Monday, October 30, 2017


Known for her big personality and fun songwriting (Jerk, 12 Years Old), Stockwood has become a strong song interpreter in the last few years, at least on the rare occasions she steps forward with a new release. Her last one out, 2011's Back To The Water was a tribute to her Newfoundland home. This one started out as a selection of jazz-flavoured vocals, but a couple of other numbers popped up, making it simply a set of six enjoyable tunes, old and new, jazz, country and folk.

The big news here is a never-released song written by Ron Hynes, Sometimes The Moon. It dates back to the '90's, when Hynes and Stockwood met for the first time. He asked her to sing on a demo of it, and over the years their friendship grew, Stockwood describing him as a mentor. Her versions of his St. John's Waltz and Atlantic Blue from Back To The Water are among the best covers of his work. After his passing, Stockwood felt it appropriate to put that song on the collection, and even was able to use his guitar playing, from a recording of one of the many times the pair performed it live.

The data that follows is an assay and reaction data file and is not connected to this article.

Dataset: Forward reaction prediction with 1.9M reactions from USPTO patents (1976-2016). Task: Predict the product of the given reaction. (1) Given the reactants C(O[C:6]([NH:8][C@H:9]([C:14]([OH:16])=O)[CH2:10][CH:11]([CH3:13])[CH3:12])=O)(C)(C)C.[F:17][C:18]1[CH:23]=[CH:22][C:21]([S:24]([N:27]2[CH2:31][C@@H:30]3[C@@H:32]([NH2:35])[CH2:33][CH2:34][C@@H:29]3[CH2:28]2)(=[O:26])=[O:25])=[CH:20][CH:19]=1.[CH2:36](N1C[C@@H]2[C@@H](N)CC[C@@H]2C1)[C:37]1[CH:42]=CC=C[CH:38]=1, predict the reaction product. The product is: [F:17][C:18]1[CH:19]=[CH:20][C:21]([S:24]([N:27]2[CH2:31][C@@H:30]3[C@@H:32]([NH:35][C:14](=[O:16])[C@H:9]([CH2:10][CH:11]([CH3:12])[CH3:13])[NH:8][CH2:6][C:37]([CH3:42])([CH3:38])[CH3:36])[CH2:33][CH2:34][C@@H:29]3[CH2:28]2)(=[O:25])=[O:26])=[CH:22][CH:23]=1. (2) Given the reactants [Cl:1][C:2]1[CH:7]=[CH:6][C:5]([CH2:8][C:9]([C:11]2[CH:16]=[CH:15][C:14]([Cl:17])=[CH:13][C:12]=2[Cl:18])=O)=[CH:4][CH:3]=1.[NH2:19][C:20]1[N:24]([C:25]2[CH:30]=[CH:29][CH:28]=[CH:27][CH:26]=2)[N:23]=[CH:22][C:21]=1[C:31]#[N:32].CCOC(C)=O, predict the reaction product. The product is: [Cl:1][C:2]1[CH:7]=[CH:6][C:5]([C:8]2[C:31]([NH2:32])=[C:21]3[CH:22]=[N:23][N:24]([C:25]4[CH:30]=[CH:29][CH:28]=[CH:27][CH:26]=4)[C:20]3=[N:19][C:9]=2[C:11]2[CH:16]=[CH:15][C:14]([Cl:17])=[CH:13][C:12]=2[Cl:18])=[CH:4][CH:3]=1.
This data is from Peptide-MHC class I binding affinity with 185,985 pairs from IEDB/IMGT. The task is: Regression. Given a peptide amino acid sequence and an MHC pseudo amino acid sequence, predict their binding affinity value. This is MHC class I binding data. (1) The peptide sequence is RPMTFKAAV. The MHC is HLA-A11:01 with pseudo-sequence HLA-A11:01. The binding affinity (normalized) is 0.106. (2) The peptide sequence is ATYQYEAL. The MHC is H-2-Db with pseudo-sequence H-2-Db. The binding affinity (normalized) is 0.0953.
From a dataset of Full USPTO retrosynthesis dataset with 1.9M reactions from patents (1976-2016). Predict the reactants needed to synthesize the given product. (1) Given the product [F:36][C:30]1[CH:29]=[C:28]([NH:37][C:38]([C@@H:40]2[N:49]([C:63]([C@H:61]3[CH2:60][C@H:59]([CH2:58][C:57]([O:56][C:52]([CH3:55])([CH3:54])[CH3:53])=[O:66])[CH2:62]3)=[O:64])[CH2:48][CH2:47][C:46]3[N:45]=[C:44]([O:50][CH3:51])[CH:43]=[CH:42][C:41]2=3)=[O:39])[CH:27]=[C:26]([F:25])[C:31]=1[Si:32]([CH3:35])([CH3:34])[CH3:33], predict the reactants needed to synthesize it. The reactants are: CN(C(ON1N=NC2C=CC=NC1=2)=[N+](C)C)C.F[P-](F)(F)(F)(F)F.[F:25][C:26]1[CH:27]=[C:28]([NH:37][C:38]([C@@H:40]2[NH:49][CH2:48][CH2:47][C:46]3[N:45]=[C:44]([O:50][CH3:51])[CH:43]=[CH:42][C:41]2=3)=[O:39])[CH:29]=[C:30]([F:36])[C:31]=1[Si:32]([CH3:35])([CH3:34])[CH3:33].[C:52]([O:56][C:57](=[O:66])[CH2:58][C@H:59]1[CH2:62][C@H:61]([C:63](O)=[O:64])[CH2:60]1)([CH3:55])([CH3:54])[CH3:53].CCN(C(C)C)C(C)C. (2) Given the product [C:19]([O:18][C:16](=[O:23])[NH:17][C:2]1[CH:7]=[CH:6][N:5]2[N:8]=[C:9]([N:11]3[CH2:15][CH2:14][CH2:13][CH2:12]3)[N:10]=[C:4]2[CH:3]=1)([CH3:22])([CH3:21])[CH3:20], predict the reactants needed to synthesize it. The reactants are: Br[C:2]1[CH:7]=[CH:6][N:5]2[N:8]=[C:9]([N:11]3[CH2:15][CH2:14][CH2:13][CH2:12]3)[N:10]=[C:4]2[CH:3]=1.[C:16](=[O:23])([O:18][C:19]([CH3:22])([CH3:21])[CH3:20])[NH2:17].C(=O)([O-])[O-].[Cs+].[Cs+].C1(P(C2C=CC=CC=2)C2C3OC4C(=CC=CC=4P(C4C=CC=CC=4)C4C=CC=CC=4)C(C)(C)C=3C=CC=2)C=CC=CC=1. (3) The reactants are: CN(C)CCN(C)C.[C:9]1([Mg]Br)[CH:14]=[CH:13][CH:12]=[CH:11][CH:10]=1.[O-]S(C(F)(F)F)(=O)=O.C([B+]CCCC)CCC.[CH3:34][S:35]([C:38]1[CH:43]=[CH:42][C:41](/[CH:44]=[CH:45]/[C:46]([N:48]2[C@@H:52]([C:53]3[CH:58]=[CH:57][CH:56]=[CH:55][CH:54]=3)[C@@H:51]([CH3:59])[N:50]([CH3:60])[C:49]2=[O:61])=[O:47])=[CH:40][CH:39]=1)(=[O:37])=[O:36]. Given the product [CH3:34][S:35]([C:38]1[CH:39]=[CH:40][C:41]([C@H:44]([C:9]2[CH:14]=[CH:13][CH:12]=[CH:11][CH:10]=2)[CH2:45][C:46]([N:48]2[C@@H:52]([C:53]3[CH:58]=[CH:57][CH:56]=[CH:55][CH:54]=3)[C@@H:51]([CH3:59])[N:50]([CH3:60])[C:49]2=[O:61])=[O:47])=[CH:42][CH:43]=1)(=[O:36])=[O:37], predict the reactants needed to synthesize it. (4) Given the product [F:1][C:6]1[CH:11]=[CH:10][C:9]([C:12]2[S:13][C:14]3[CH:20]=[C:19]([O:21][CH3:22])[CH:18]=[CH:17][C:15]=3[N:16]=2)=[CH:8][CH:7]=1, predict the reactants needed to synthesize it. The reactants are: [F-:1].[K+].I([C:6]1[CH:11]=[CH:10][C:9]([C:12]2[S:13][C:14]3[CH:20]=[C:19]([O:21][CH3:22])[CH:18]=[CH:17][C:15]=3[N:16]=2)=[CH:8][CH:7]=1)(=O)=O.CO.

You can hear the the genesis of the standards project in other tracks, produced with pianist Bill King, who's worked with everyone from Janis Joplin to Linda Ronstadt to The Pointer Sisters, a stalwart of the Canadian jazz scene as well. His piano and her voice are the dominate instruments here, both digging into the emotion of these cuts. Stockwood's choices are surprising and charming, from a lesser-known Patsy Cline gem, Imagine That, to the Frank Sinatra oldie I'll Never Smile Again, written by Canadian Ruth Lowe, to the wartime heart-tugger We'll Meet Again. It's like walking into that perfect hotel bar fifty years ago, with the singer who feels your pain and lifts you up again. Not the Kim Stockwood you were expecting, then.

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